Weblog on the Internet and public policy, journalism, virtual community, and more from David Brake, a Canadian academic, consultant and journalist
10 March 2004

“Ethan Zuckerman”:http://blogs.law.harvard.edu/ethan/2004/02/27#a138 has produced an interesting paper on blogging as a political force in the Third World – commenting on the enthusiasm for Internet-mediated political debate expressed by Jim Moore in an essay “The Second Superpower Rears its Beautiful Head”:http://cyber.law.harvard.edu/people/jmoore/secondsuperpower.html and by Joi Ito in “Emergent Democracy”:http://joi.ito.com/static/emergentdemocracy.html. I blogged about the latter essay “some months ago”:http://blog.org/archives/cat_best_of_blogorg.html#000687.

He warns astutely:

“If that group [enthusiasts for ‘weblog democracy’] forgets that they’re outliers in terms of larger society and fails to include others in the shaping of these technologies, it’s unlikely that these tools will be useful to the wider world”.

He also suggests that bloggers can’t provide a critical alternative to the mainstream media when a region is not adequately covered:

“When journalists don’t cover parts of the globe, webloggers are like an amplifier without a guitar – they have no signal to reinforce. There aren’t enough bloggers in eastern Congo to give us a sense for what’s really going on.”

He suggests that Third World expats writing about their own nations from abroad and (though he doesn’t explicitly say this) First World expats writing about the countries they are visiting or trying to help could help fill the gap in coverage of third world issues and give the rest of the world a personal view.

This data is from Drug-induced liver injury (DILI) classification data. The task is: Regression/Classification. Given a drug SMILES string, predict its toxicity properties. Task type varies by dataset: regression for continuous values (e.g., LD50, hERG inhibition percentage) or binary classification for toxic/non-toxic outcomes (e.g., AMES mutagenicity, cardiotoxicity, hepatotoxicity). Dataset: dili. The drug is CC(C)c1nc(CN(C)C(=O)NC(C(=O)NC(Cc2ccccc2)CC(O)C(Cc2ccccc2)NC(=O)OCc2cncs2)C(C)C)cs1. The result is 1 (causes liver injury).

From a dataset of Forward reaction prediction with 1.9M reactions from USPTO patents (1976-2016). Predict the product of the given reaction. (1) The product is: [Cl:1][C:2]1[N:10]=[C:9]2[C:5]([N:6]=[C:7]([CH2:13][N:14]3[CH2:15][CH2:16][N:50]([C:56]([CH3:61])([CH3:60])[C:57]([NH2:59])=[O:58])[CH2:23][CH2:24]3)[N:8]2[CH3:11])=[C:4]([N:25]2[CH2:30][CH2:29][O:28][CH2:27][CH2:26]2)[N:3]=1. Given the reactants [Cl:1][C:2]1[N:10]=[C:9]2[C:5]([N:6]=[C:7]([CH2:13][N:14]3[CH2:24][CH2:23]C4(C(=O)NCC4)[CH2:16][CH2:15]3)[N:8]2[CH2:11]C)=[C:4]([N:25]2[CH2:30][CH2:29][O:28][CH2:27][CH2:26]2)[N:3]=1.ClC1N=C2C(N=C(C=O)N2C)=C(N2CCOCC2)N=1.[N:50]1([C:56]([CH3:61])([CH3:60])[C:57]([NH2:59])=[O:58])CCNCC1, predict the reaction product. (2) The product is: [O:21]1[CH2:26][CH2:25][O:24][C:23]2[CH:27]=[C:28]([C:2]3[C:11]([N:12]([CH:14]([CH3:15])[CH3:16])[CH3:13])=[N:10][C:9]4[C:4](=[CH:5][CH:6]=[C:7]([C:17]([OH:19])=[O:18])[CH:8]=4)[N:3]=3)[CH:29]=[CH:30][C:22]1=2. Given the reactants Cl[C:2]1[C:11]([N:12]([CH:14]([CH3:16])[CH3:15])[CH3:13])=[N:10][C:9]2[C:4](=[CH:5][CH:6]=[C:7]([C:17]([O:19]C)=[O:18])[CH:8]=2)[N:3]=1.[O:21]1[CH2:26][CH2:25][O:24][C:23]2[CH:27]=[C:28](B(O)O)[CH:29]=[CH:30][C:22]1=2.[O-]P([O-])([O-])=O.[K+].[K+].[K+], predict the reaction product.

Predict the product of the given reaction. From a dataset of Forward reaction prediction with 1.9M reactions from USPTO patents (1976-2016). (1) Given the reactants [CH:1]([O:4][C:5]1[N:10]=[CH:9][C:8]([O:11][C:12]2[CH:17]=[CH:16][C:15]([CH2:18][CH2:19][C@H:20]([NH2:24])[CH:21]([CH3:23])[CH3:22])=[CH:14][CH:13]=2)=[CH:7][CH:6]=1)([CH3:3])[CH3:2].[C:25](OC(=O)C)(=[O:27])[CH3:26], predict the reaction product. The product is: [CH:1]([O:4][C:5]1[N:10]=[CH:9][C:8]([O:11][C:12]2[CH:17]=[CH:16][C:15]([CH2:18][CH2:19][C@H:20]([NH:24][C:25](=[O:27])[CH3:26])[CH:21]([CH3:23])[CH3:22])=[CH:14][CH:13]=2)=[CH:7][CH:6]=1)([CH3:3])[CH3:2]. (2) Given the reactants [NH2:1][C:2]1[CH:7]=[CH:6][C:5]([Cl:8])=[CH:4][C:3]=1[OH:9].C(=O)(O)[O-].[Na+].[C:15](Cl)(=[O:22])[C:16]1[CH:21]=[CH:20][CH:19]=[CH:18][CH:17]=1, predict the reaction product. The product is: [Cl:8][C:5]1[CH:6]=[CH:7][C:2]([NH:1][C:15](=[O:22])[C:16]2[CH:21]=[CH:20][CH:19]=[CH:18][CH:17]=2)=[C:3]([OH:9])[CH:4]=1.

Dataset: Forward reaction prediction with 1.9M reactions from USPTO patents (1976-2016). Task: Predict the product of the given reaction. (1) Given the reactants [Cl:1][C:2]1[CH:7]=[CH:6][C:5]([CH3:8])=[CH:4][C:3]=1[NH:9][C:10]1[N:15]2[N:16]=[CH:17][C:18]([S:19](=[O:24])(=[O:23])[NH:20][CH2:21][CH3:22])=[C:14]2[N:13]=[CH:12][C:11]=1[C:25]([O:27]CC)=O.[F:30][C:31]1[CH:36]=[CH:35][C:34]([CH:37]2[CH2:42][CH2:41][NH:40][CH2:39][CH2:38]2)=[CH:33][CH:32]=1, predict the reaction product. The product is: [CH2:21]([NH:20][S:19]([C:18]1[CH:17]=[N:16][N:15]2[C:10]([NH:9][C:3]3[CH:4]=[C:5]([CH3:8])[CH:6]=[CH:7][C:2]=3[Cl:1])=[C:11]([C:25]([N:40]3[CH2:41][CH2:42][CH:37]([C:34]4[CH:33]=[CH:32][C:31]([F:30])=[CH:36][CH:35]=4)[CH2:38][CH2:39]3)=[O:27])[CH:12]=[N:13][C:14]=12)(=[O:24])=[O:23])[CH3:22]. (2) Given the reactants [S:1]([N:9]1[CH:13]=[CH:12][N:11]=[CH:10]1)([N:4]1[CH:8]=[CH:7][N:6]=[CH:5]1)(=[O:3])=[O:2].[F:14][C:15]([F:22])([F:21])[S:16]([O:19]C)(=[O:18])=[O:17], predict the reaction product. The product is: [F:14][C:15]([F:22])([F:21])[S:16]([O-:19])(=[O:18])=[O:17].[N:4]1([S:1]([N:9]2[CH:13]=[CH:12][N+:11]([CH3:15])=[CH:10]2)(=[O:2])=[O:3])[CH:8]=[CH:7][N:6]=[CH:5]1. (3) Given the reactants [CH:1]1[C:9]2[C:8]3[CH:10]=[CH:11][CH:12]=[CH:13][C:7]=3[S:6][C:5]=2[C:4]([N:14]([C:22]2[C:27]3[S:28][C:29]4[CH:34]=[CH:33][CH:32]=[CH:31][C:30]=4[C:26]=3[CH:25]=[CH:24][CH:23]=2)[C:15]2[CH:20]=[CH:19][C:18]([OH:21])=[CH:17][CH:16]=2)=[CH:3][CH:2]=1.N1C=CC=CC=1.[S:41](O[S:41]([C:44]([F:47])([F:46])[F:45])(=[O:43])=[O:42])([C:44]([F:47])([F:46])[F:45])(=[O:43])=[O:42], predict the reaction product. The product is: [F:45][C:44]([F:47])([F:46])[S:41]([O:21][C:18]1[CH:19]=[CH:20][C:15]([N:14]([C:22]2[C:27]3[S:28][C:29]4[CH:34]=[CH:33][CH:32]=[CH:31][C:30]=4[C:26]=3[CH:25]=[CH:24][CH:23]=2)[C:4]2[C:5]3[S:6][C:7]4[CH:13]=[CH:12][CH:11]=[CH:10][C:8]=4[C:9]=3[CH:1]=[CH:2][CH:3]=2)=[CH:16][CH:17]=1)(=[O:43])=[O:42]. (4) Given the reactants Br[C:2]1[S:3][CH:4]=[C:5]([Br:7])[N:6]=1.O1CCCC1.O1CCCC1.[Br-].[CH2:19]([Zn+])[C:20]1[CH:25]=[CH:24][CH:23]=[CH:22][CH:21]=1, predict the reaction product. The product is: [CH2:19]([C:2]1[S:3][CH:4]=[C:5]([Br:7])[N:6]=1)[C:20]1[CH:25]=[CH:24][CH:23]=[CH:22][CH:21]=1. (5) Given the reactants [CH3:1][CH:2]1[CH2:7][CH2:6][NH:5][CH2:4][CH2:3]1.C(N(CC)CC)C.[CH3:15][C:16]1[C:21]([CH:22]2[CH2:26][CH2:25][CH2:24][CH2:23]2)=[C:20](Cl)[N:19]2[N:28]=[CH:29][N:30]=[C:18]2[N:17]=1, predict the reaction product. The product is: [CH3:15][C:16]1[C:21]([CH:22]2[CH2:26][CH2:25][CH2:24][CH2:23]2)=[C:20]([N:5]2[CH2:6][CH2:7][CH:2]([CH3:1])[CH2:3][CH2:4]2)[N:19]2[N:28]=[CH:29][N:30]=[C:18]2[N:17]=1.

He notes the weakness of this proposal:

these discussions are open only to people with the access to the Internet (which cuts out people in countries who censor, people in unsderserved rural areas, as well as people who don’t have money to spend time online); primarily open to people who speak and write English well; primarily open to people who can afford to spend time online engaging in these dialogues (cutting out many people whose jobs don’t afford them the luxury of working in front of a CRT).

He highlights some interesting solutions to the problem of language and cultural barriers to mutual comprehension – “Blogalization”:http://www.blogalization.info/reorganization/, for example, encourages bloggers who can speak foreign languages to translate interesting posts and news items into other relevant languages (chiefly English) – acting as a volunteer news agency. “Living on the Planet”:http://www.livingontheplanet.com/about.html is similar (but only translates to English.
In the end, he acknowledges:

Generally speaking, though, in most developing nations, the Net is not the obvious place to look for political change. So few citizens are online, and those who are generally are atypically wealthy and powerful that the Internet is a poor way to reach the grassroots. Instead, it’s useful to think about what media are analogous to the Internet in developing nations. One likely parallel is talk radio.

He seems to suggest in his conclusion that the “solution” to ensuring that the third world can part lies with the toolmakers – a technical fix.

But a real solution, I suggest, would have to involve a lot of grassroots capacity building work to ensure that a broad range of people in these countries (not just the elites):

1) have access to the technology
2) have the time and literacy to engage with them and
3) are listened to by those with power in their countries.

Big (some might say impossible) preconditions but without them a Third World Blogosphere would be an elite echo chamber. I fear that if tech boosters succeed in persuading developing country governments to foster a burgeoning blogosphere in their countries it would just serve to further benefit the articulate middle classes and elites in those countries who already have influence.

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